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Home > Health Library > Starting Medicines for ADHD: How to Care for Your Child
Medicines for ADHD may help your child be more calm and focused. Stimulant medicines are often used to treat ADHD. If they don't work, your child's doctor might prescribe a nonstimulant medicine. Nonstimulants may be used alone or along with stimulants. Here are some ways to care for your child if your child is starting medicines for ADHD.
Let the doctor know if your child has any heart problems or heart defects or if there is a family history of these problems. This may affect what type of medicine the doctor prescribes for your child.
Many side effects will go away after your child takes the medicine for a few weeks. If they don't go away, the doctor may need to adjust the dose or timing of the medicine. Or the doctor may need to change the medicine.
For example, if your child has trouble sleeping, try keeping the bedroom quiet, dark, and cool. Or if your child has an upset stomach, they may need to eat smaller meals throughout the day. Ask your child's doctor for more ways to manage mild side effects.
If your child misses a dose, don't give a double dose. Don't stop giving your child the medicine. If you want to stop or reduce your child's use of the medicine, talk to the doctor first.
Some medicines start working quickly. Others may take several weeks. Ask the doctor when you might notice any changes in your child. Your child may:
Tell the teacher about your child's medicines. Ask for progress reports on how your child is doing in class.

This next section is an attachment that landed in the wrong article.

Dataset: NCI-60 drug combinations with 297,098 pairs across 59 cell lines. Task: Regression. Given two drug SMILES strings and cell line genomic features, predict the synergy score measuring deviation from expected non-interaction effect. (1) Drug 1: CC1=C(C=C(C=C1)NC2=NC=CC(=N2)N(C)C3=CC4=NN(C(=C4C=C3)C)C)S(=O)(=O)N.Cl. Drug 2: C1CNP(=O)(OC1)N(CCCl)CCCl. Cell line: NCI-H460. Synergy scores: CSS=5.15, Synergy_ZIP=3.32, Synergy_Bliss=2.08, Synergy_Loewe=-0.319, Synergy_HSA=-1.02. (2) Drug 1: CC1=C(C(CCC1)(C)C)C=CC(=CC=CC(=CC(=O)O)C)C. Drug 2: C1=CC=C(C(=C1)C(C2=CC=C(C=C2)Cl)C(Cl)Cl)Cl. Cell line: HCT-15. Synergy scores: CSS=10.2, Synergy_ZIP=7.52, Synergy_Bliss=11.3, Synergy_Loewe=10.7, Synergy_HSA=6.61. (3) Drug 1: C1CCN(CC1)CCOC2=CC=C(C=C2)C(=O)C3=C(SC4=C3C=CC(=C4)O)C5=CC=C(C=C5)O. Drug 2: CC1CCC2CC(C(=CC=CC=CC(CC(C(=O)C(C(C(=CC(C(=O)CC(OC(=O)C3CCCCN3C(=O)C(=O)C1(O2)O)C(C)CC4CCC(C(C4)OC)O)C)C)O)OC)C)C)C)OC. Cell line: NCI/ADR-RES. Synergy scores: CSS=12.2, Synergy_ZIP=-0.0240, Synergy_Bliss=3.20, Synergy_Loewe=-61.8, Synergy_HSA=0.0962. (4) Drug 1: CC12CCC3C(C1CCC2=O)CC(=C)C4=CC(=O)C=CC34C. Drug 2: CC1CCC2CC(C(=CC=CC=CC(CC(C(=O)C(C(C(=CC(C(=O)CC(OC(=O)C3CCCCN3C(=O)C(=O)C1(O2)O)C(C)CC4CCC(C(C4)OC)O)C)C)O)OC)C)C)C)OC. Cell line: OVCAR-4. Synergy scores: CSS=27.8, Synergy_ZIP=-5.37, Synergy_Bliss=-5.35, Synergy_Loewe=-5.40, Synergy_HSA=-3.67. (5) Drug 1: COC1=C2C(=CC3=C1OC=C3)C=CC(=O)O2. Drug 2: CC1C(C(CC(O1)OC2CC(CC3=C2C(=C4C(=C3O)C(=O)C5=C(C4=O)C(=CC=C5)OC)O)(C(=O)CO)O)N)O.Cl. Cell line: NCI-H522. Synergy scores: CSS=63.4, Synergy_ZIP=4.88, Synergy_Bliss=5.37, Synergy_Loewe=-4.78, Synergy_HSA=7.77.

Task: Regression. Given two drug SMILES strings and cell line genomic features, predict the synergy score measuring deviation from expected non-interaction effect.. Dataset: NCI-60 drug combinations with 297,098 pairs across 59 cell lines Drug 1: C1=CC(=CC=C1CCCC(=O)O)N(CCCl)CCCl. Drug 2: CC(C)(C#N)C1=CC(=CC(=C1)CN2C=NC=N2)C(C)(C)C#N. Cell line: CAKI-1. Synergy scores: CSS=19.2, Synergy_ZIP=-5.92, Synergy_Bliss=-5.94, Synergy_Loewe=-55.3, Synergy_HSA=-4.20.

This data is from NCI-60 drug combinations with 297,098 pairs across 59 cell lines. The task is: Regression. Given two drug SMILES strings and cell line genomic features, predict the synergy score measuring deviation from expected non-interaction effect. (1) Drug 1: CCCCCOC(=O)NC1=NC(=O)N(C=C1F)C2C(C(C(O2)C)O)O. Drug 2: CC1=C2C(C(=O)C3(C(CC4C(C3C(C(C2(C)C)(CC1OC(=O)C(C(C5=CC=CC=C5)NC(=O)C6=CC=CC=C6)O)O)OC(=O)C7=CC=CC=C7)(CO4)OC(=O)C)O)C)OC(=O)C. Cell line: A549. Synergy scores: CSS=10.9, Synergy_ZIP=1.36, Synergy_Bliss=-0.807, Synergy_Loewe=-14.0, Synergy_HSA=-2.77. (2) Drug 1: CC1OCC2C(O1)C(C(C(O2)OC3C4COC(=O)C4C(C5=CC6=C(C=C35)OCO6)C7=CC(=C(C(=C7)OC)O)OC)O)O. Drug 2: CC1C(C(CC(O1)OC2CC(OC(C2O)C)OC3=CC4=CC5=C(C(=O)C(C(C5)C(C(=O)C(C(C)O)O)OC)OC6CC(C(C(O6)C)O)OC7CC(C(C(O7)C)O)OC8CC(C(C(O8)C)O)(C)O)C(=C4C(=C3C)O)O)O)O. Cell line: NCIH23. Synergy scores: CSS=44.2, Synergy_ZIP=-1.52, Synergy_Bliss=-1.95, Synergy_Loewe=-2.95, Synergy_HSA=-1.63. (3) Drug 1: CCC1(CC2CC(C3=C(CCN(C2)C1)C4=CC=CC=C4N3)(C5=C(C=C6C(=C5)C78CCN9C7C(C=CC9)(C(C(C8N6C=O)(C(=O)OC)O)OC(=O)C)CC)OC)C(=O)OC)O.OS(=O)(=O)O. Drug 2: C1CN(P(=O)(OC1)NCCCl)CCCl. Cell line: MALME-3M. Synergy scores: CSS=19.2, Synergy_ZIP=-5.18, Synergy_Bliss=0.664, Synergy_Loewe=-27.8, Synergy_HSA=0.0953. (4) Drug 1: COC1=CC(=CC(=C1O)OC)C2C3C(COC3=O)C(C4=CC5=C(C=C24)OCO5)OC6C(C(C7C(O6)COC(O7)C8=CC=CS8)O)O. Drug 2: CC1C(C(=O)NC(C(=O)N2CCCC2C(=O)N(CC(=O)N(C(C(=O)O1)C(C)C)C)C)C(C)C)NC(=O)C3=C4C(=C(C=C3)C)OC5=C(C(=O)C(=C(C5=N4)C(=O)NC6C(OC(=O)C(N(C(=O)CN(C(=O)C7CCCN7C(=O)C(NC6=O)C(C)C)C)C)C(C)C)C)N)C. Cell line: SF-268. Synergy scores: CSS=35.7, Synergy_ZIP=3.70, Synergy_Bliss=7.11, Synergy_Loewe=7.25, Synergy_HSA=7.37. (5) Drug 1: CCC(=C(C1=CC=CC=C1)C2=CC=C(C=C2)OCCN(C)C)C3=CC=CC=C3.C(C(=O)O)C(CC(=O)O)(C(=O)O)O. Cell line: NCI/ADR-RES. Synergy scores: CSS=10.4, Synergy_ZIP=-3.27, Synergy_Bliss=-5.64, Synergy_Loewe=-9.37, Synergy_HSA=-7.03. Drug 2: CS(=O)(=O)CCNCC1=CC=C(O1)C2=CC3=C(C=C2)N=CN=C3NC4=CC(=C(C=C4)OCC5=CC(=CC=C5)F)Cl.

And let the doctor know if the medicine stops working too early in the day. The doctor may need to adjust the dose or timing of the medicine. Or your child may need to try several different medicines. It can take a while to find the medicine and dosage that works best. Your child also may need to be checked for other health conditions.
Seeing a counselor along with taking the medicine can help your child. Ask your child's doctor for a referral.
If you feel that your child might hurt themself, get help right away. Call the National Suicide Prevention Lifeline at 1-800-273-TALK (1-800-273-8255). Or text HOME to 741741 to access the Crisis Text Line.
Current as of:
November 29, 2021
Author: Healthwise StaffMedical Review: Andrew Littlefield PhD - Psychology, Behavioral HealthLesley Ryan MD - Family Medicine
Current as of: November 29, 2021
Author: Healthwise Staff
Medical Review:Andrew Littlefield PhD - Psychology, Behavioral Health & Lesley Ryan MD - Family Medicine
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